Weekly Columns and Op-Eds
No one should ever hang up on a veteran seeking medical assistance. Every veteran deserves to be treated with respect and dignity—and especially with urgency in an emergency medical situation. Proper treatment for our veterans reflects the honor our nation accords for their service in uniform. Anything less is simply unacceptable, and even shameful.
Earlier this year, I joined 366 of my colleagues in Congress to express grave concern about the Obama administration’s negotiations with Iran on a possible nuclear deal. My concerns included constraining Iran’s research and development capabilities as well as nuclear infrastructure.
I recently read a news story of an outstanding teenager in Prosser named Walker Orr. Since he was 8-years old, Walker has found innovative ways to offer a service or product in exchange for a reasonable price, from selling varieties of seeds to running a lawn mowing business.
The threat posed by wildfire has been on the forefront of Washingtonians’ concerns this year for good reason, and Congress is moving forward with legislation to help prevent catastrophic wildfires. This week is the one-year anniversary of the start of the tragic Carlton Complex Fire in Okanogan County.
The responsibility “to provide for the common defense” is one of the fundamental roles of the federal government—the duty is explicitly mentioned in the preamble of the Constitution. With the importance of preserving national security in mind, few provisions are more critical than the National Defense Authorization Act (NDAA).
Last week in a 6-3 decision, the Supreme Court accepted the federal government’s argument in the case of King v. Burwell, and in the process effectively rewrote legislative text. I was deeply disappointed with the Court’s ruling.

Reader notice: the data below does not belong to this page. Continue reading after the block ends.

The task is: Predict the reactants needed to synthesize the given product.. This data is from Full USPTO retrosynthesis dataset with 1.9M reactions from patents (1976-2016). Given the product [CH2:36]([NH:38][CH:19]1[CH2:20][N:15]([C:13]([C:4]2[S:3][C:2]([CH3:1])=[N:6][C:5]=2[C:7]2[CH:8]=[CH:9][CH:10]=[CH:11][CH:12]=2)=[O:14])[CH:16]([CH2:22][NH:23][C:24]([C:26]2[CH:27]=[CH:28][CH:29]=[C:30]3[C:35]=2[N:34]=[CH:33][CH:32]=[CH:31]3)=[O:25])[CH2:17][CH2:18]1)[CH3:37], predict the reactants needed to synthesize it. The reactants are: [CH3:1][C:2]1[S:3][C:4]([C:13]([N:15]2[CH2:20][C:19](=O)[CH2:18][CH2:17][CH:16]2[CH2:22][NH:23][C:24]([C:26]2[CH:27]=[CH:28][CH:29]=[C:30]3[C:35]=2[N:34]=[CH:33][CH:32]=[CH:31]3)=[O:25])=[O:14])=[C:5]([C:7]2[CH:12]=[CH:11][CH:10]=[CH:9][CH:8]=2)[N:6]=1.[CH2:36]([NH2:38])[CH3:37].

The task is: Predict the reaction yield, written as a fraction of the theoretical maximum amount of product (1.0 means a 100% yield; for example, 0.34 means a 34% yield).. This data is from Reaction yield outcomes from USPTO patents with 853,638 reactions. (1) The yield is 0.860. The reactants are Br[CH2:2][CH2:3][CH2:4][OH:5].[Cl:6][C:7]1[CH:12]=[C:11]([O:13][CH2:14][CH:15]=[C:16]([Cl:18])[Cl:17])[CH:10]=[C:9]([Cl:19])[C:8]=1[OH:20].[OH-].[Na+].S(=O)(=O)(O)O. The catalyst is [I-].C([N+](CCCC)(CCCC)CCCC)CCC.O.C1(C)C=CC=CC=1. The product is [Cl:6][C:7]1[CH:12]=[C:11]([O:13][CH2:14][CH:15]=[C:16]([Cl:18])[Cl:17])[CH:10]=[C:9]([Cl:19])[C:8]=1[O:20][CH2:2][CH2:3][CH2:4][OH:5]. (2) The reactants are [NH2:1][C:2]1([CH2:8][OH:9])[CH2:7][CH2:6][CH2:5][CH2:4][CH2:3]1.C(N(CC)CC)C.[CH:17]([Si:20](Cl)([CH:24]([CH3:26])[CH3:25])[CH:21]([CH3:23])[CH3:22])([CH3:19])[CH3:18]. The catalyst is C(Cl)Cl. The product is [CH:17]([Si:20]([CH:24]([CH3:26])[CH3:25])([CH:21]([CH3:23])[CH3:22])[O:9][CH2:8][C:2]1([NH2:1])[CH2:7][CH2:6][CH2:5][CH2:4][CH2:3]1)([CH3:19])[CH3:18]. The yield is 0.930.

President Obama confirmed the experience of many Americans with his signature health law last week when he noted that HealthCare.gov has been “a well-documented disaster.” The President is correct, but he did not go far enough: Obamacare itself has been the disaster.
The clock is ticking for American farmers and manufacturers to avoid billions of dollars in sanctions and tariffs on U.S. exports to our biggest trading partners. On May 18, the World Trade Organization (WTO) rejected a U.S. appeal and ruled in favor of Canada and Mexico on mandatory country of origin labeling (COOL) requirements for beef, pork, and chicken products.
By now, you have probably heard at least some debate about trade promotion authority (TPA) and the Trans-Pacific Partnership (TPP) in Congress. Don’t get lost in all the acronyms. The fact is TPA passage is needed to improve negotiations of free trade deals so that they move forward with close consultation with Congress. Strengthening ties with U.S.
If you were asked to describe a “navigable waterway” in the U.S., you would most likely not think of the stream in your backyard or the irrigation ditch in your field. You would probably mention the Columbia and Mississippi rivers or the Great Lakes. These massive bodies of water are navigable because they function as highways for commercial traffic by ship or boat.